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Why is Jill Stein raising millions of dollars for an election recount?

‘‘This has been a hack-riddled election,’’ Stein explained. ‘‘We have voting machines that are extremely hack-friendly in an election that’s been very contentious.’’Pat Greenhouse/Globe Staff

On Wednesday afternoon, near the start of one of the year’s final news droughts, former Green Party presidential candidate Jill Stein announced a new campaign: to pay for recounts in Michigan, Pennsylvania, and Wisconsin. The news went first to the journalist Greg Palast, then on Stein’s Facebook page, then in an interview with the Russian propaganda channel RT.

‘‘This has been a hack-riddled election,’’ Stein explained. ‘‘We have voting machines that are extremely hack-friendly in an election that’s been very contentious.’’

Stein’s fund-raising goal was $2.5 million — and donors blew right past it. At that point, as New York magazine first reported, the goal spiked to $4.5 million, and new language on the donation page admitted that costs could rise higher. ‘‘The costs associated with recounts are a function of state law,’’ the Stein campaign wrote. ‘‘Attorney’s fees are likely to be another $2 [million]-3 million, then there are the costs of the statewide recount observers in all three states. The total cost is likely to be $6 [million]-7 million.’’

It’s a lot of money, especially for the Green Party. Stein’s 2016 campaign, the party’s most electorally potent since 2000, took in $3,509,477 from donors. As of Thursday afternoon, the recount effort had raised $3,875,502. It’s the largest donation drive for a third party in history — so what’s actually going on?


The Green Party has done this before, to little result. In 2004, when many Democrats asked whether Ohio had been lost to voter suppression, the Green Party teamed up with the Libertarian Party to pay for a recount. David Cobb, the then-presidential candidate for the Green Party, had not even appeared on Ohio’s ballot, but he helped raise $150,000 to start the recount process. ‘‘Due to widespread reports of irregularities in the Ohio voting process,’’ said Cobb and Michael Badnarik, the then-presidential candidate for the Libertarian Party, ‘‘we are compelled to demand a recount of the Ohio presidential vote. Voting is the heart of the democratic process in which we as a nation put our faith.’’


The result: Democrat John Kerry gained a bit less than 300 votes on George W. Bush, making virtually no difference in the margin.

The inspiration for the recount: theories ranging from sketchy to debunked. In 2004, Greg Palast was the most prominent of several analysts arguing that more Ohio voters intended to elect Kerry than Bush, but enough ballots were rejected and spoiled to stop them. He did similar work in the run-up to 2016, warning that voter suppression was going to ‘‘steal the vote’’ in key states.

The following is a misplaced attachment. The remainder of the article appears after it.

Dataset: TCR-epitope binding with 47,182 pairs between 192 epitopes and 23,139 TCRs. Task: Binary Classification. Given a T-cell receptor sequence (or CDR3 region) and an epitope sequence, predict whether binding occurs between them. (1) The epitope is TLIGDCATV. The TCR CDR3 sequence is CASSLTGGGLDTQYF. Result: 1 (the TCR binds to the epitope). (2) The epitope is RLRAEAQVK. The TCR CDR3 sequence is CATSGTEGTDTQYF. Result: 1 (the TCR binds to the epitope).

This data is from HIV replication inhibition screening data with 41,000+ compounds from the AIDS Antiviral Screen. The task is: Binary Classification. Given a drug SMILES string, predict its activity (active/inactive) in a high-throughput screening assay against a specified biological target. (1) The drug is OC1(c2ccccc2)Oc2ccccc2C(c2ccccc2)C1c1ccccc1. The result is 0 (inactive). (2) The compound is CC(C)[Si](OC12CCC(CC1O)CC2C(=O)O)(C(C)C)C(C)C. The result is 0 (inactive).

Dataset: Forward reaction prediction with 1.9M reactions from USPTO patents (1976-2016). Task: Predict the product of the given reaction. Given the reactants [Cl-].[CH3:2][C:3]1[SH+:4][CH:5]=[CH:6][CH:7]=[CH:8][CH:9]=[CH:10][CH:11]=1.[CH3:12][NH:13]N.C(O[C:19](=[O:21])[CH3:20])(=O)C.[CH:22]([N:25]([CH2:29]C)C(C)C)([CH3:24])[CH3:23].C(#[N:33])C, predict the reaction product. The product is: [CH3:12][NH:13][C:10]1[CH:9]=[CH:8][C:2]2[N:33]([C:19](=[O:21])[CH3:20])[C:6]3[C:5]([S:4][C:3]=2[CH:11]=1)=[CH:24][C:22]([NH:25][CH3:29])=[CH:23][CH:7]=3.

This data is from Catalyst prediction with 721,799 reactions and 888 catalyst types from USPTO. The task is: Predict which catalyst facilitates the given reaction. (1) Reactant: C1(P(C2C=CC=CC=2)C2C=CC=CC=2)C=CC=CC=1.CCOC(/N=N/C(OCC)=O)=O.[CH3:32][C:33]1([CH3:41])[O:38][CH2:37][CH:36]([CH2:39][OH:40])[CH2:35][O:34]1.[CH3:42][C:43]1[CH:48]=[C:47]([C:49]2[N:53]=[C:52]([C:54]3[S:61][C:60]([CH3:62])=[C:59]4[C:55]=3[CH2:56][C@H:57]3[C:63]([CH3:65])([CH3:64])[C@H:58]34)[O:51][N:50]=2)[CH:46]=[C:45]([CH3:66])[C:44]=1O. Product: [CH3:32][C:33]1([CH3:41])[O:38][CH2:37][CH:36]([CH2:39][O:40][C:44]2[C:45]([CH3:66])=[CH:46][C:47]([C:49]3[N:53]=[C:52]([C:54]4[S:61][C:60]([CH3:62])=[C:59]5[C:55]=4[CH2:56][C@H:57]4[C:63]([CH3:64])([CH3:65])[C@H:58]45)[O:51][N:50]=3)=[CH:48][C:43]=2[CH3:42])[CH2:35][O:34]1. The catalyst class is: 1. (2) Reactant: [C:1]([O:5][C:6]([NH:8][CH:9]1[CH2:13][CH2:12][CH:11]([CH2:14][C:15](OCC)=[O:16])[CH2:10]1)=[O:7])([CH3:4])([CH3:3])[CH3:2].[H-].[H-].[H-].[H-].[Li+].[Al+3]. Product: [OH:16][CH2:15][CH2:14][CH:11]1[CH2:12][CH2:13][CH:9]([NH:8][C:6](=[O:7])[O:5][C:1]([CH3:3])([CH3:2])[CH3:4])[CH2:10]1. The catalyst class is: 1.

‘‘Being right never felt so horrid,’’ Palast wrote after the election.

Palast has celebrated and promoted the new effort, which could turn up additional votes as ballots are re-scanned. But the recount won attention because of an unrelated theory: that electronic voting machines might have been attacked by hackers. The Twitter hashtag #AuditTheVote was trending days before the Stein campaign began, and stories of how machines could be hacked have begun being shared again.

But voting machines can’t be hacked from afar, and the people with the most to lose — Democrats, who literally lost — haven’t been convinced that machines were hacked. They closely monitored Election Day, with volunteers at every swing state polling place, as is customary.

The Greens themselves have not endorsed any theory of what went wrong. The closest they’ve come was in Stein’s RT interview, where she said ‘‘reports have come in from cyber experts, from security experts, and others.’’


If the election were hacked, a recount couldn’t prove it. Most of Pennsylvania voters use direct record electronic machines, with no paper ballot whatsoever. In other races where those machines have been probed — like Virginia’s 2005 attorney general contest — the recount has consisted of the machine results simply being scanned again. The lost/spoiled votes Palast has talked about are not part of that system. (Meanwhile, nearly every Michigan vote has a paper record.)

Stein doesn’t claim that the recount will elect Hillary Clinton. That desire has motivated many donors, but Stein spent much of 2016 telling interviewers that the Democratic nominee was more dangerous than Donald Trump. In her own comments since the recount effort began, she described the election as ‘‘hacked’’ but doesn’t say that the wrong result came out of it.

‘‘We need a voting system that allows us to bring our values to the vote,’’ Stein told RT, spending much of the interview plugging ranked-choice voting and open debates.